Her gaze followed his. Hands flew to her face, and she took a quick couple of steps backward, the sudden intake of her breath loud enough for anyone to hear. The cowboy slowly bent and retrieved the cream Stetson from the floor where she had just been standing directly on its crown…damp soil from the planter being ground in quite well by her sneakers.
His ability to hold his temper was something Trey was quite proud of as he had matured over the years. However, he was hanging on the edge of maintaining that record just in the space of a handful of minutes since coming upon the female in front of him—frozen in wide-eyed horror at the battered and no longer pristine hat he held in his hands.
“I’m so very sorry…again. Can it be fixed? I’ll replace it.”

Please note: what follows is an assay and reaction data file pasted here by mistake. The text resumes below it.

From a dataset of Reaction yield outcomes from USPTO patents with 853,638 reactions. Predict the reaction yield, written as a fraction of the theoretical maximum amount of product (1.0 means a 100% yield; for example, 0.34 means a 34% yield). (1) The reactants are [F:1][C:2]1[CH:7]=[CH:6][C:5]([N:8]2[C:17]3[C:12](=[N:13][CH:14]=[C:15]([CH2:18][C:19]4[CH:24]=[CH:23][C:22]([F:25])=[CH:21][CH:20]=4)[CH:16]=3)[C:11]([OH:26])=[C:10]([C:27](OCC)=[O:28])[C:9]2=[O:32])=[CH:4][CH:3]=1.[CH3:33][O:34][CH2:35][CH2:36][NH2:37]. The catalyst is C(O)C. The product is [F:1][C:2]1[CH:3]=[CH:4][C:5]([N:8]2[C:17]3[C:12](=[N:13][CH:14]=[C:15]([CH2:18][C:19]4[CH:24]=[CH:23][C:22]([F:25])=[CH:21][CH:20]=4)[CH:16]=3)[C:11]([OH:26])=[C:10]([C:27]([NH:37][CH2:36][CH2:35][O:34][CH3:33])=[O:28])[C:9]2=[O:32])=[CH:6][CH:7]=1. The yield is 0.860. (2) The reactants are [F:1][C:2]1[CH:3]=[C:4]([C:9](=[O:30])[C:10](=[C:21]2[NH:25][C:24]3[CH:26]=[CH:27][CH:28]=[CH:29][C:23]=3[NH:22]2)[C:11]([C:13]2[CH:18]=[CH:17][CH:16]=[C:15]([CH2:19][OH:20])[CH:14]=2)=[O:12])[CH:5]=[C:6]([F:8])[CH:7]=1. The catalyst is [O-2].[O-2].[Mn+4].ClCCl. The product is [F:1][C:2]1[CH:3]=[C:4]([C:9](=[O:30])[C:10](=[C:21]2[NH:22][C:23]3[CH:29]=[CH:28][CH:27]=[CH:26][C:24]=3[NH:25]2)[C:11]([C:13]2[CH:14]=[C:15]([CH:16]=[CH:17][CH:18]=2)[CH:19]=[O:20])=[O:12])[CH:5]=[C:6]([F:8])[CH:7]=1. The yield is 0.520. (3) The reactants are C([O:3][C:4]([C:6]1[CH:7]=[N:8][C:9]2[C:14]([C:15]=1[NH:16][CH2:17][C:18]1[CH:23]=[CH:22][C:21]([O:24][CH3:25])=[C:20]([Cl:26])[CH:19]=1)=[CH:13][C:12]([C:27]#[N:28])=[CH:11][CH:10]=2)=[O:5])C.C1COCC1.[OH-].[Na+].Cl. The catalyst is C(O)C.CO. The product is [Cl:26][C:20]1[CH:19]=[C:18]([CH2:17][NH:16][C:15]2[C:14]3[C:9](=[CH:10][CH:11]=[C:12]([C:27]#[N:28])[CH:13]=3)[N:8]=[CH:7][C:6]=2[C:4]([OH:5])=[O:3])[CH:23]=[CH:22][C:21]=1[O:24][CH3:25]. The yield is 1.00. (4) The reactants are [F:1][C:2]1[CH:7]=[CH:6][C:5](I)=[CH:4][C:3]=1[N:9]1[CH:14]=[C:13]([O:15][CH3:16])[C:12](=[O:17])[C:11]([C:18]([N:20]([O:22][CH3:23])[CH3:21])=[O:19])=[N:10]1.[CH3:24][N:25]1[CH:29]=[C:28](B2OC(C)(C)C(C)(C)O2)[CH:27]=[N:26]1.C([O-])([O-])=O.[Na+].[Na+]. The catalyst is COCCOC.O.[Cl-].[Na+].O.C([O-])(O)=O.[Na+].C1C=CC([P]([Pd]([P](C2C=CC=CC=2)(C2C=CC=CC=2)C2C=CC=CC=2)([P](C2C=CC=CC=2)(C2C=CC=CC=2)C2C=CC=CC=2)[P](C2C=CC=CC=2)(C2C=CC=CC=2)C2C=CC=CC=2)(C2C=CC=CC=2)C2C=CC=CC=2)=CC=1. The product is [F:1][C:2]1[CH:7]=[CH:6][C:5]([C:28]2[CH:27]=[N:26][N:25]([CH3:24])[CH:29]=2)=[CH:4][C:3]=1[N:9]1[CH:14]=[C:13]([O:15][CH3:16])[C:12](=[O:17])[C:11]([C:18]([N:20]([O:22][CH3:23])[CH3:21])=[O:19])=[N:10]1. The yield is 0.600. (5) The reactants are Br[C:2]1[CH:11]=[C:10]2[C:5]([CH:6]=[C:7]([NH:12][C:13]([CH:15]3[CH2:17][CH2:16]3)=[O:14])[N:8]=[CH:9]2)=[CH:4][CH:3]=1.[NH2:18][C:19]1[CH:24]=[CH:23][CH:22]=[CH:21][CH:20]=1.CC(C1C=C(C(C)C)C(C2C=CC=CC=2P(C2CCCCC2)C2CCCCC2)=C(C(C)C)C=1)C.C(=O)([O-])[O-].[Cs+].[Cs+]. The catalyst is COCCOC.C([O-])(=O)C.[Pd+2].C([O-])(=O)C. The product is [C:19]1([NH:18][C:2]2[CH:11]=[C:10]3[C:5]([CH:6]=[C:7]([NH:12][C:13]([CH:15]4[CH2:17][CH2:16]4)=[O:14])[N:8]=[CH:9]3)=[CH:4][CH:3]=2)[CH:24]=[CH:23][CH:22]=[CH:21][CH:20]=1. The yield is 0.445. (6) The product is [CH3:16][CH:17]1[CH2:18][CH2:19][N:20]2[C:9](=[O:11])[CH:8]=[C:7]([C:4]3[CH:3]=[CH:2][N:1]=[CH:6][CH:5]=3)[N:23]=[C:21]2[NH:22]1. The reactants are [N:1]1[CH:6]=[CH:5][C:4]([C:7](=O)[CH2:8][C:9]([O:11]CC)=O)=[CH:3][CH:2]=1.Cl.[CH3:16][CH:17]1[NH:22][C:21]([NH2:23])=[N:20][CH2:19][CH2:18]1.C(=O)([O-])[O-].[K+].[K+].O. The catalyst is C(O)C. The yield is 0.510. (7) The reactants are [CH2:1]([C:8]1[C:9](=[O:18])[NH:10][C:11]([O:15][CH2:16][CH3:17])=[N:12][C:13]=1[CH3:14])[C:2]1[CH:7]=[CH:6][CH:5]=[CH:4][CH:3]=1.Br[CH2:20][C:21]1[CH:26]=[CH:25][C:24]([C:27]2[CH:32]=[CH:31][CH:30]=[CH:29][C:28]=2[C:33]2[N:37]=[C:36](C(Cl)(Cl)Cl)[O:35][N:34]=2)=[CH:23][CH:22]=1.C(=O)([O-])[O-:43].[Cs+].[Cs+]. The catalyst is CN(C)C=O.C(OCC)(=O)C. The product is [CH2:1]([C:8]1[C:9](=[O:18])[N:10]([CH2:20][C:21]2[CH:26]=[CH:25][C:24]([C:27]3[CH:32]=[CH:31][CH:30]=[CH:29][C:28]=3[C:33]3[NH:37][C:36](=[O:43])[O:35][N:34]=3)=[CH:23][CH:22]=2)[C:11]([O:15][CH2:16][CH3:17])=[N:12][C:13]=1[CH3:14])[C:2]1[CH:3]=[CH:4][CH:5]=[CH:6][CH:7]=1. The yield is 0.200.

“It was brand-new. It was also a gift from my sister.”
“I would say the ‘s’ word again if it would do any good, but it seems I just keep repeating it.” Her voice trailed off. “Was there something I could help you with? You were coming into the store for some reason.”
He was? Trey had to get his mind back from the various places it had gone in just the last few minutes. Few things generally rattled him, but she had managed to go from zero to seventy in that department in nothing flat. Who was she anyway? What was there about her that seemed vaguely familiar? Dare he even want to know?
“Worms. I remember how the storekeeper here had the best and freshest. I’ll speak to him if he’s around.”